I am commonly asked questions about the installers for ColdFusion 8 and 9, ColdFusion Builder, and Flash Builder 4 so I thought I'd make my long-overdue return to the world of blogging by compiling here some details that are hard to ascertain elsewhere.
Before I get into the details: you can find the EULAs for all the Adobe products mentioned here at http://www.adobe.com/products/eulas. Regardless of what the technical limitations are or aren't with any of this software, you're bound to the terms of the EULA for whatever product you're using. Okay, now let's get on with it.
ColdFusion 8 and 9 InstallersFor ColdFusion 8 and ColdFusion 9 (the following facts are actually true for certain earlier versions as well but as all earlier versions and their corresponding installers are no longer available from Adobe, I'm not going to concern myself with them here), there is for any given platform and language (e.g. Windows 32-bit English, Windows 64-bit Japanese, Solaris 64-bit English, etc.) only a single installer for ColdFusion. This means that no matter if you want Enterprise, Standard, Trial, or Developer, you use the same installer--the way the download links are labeled may seem to imply otherwise, but do not be mislead! Take Windows 64-bit for example: there is only 1 installer for Windows 64-bit English (and then another for Windows 64-bit Japanese), not separate installers for Enterprise, Standard, Trial, and Developer. It doesn't matter where or from whom you purchased ColdFusion nor does it matter via which sales program you purchased: you still use this same single installer for your platform.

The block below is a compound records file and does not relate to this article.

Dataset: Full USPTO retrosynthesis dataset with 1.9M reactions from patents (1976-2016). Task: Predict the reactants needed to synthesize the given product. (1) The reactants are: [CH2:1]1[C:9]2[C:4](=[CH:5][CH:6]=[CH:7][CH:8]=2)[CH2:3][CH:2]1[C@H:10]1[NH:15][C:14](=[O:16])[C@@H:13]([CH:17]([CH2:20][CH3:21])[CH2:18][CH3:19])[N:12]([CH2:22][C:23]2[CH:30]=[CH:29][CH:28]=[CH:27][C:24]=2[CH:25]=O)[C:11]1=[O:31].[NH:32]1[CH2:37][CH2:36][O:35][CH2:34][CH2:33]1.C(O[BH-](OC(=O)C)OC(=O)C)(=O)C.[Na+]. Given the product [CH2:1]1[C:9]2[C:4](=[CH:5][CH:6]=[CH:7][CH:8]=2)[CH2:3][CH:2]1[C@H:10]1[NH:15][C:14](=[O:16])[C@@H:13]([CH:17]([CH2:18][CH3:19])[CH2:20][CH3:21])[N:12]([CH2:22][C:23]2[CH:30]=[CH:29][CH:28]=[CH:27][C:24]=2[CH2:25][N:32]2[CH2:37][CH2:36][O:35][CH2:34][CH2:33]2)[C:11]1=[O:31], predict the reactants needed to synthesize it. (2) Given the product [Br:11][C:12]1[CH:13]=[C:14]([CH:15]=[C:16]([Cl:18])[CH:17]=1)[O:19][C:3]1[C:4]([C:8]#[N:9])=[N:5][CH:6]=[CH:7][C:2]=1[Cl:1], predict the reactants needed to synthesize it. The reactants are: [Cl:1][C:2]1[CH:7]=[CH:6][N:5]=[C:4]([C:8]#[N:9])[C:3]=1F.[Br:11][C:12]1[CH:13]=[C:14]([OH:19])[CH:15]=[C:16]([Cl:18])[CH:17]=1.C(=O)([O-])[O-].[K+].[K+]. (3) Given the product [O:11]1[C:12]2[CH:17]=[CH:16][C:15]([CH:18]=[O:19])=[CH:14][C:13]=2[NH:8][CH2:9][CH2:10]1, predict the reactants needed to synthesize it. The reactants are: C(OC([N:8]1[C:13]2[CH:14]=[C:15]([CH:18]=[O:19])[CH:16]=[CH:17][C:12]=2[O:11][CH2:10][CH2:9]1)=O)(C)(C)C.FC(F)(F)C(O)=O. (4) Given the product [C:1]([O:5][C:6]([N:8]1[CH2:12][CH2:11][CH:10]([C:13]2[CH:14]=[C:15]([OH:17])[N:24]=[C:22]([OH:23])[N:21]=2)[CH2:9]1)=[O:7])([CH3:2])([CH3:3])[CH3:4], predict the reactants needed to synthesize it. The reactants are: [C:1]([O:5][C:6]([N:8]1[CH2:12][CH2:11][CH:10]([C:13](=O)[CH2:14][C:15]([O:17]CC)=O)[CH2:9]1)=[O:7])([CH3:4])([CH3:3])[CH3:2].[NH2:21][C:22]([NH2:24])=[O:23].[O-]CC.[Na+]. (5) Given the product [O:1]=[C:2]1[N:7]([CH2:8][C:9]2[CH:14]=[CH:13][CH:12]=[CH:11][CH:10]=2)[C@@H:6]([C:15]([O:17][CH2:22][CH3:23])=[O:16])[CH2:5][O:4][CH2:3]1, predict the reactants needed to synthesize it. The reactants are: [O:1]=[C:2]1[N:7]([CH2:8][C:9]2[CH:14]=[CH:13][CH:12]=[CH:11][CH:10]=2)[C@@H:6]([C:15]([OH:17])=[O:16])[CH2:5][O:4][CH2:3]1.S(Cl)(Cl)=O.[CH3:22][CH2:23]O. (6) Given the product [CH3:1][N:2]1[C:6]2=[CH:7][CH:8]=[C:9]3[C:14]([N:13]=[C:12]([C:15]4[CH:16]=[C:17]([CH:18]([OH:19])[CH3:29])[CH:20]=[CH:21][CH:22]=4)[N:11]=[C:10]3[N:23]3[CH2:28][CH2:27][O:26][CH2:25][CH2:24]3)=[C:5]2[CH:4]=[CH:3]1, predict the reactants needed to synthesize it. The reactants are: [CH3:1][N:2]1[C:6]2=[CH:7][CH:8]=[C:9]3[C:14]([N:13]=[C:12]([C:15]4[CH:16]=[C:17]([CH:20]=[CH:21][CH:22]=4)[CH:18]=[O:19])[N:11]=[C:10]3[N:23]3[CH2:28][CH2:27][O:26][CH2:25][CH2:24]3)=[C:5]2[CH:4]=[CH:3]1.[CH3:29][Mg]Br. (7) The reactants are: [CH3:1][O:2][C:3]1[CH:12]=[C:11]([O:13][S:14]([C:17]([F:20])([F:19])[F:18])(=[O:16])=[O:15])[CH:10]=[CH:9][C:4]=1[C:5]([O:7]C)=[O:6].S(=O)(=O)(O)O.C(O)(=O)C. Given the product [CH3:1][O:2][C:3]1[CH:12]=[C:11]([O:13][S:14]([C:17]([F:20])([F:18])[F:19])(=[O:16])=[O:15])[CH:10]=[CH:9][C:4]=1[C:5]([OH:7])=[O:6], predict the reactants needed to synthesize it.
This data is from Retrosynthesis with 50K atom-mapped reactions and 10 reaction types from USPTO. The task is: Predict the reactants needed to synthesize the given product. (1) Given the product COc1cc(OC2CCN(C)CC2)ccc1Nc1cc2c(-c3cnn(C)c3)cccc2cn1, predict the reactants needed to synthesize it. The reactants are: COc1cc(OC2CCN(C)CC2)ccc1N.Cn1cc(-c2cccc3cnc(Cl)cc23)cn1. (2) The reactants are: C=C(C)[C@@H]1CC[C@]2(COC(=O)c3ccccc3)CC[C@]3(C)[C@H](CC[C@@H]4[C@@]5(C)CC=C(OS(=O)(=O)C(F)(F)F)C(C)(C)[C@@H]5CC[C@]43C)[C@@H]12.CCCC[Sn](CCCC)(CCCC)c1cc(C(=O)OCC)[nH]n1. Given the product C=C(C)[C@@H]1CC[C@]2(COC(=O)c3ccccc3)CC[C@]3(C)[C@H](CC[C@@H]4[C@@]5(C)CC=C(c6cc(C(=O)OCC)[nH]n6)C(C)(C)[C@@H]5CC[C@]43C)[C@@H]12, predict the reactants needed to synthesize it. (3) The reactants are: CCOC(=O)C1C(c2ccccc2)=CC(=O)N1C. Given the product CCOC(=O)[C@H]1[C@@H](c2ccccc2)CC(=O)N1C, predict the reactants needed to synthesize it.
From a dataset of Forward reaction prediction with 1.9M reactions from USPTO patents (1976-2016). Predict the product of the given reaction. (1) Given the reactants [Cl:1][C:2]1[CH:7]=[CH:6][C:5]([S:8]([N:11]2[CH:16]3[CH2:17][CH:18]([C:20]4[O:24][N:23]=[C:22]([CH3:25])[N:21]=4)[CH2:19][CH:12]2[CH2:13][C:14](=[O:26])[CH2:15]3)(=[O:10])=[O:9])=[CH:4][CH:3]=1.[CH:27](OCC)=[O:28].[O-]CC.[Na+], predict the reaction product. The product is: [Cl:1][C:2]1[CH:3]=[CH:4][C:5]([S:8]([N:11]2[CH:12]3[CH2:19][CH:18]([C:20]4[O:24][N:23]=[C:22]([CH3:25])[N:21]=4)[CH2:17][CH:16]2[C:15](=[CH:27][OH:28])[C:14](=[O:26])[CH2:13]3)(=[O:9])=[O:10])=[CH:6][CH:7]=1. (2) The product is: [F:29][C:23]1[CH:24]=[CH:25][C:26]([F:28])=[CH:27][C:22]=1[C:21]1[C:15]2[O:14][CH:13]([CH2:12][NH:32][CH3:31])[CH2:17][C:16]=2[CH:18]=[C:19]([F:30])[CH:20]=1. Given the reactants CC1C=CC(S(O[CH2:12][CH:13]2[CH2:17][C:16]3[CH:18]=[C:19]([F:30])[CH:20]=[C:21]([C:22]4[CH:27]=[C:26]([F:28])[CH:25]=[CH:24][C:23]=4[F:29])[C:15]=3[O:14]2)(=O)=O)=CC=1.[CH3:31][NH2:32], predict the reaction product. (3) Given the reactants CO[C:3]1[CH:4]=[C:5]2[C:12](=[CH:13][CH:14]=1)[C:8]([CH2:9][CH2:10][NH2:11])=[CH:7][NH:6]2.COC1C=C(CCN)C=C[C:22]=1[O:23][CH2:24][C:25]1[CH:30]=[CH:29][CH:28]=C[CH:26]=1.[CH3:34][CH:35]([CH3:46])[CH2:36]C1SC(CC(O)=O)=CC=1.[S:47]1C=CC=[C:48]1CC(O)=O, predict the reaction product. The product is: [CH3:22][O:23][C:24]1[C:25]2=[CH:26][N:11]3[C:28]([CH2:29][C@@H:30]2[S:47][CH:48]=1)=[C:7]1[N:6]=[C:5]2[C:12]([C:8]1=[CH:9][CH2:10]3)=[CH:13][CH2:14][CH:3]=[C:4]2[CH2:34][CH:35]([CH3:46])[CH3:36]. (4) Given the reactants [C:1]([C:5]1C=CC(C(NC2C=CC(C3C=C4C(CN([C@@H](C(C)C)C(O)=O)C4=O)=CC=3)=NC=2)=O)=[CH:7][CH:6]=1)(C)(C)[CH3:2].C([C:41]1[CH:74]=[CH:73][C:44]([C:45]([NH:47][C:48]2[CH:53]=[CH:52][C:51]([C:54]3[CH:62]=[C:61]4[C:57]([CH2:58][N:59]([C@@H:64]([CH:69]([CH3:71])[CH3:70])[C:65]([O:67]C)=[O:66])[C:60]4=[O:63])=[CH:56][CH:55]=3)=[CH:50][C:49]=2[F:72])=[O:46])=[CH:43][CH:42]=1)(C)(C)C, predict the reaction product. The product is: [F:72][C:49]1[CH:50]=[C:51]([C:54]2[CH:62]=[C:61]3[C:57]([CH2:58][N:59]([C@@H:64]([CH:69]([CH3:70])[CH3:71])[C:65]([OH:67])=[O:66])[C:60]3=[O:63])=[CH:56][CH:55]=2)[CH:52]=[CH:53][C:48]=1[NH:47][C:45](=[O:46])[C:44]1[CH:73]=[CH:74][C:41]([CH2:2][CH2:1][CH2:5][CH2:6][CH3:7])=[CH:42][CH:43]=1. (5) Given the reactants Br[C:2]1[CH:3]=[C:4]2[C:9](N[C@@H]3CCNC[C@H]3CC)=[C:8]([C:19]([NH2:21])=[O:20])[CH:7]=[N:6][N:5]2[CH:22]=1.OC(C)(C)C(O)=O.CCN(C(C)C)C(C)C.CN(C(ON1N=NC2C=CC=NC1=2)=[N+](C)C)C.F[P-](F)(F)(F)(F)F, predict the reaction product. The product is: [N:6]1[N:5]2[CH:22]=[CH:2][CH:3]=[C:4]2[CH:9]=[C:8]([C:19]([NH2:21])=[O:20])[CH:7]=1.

How ColdFusion behaves (that is, which of Enterprise, Standard, Trial, or Developer it acts as) once installed is dependent on choices you make during installation. If you supply your Enterprise license key (a.k.a. serial number) during installation, you get the Enterprise edition and if you supply your Standard license key during installation, you get the Standard edition. If you do not supply your license key during installation, you can choose either to have ColdFusion install as the Trial edition or the Developer edition. If you've supplied an Enterprise license key or chosen either the Trial edition or the Developer edition, you'll then be given the choice to install ColdFusion in the Server (a.k.a. "standalone") configuration, the Multi-server configuration, or the J2EE configuration. If you have supplied your Standard license key, you will only be able to install in the Server configuration (Multi-server and J2EE configurations are only available for Enterprise, Trial, and Developer).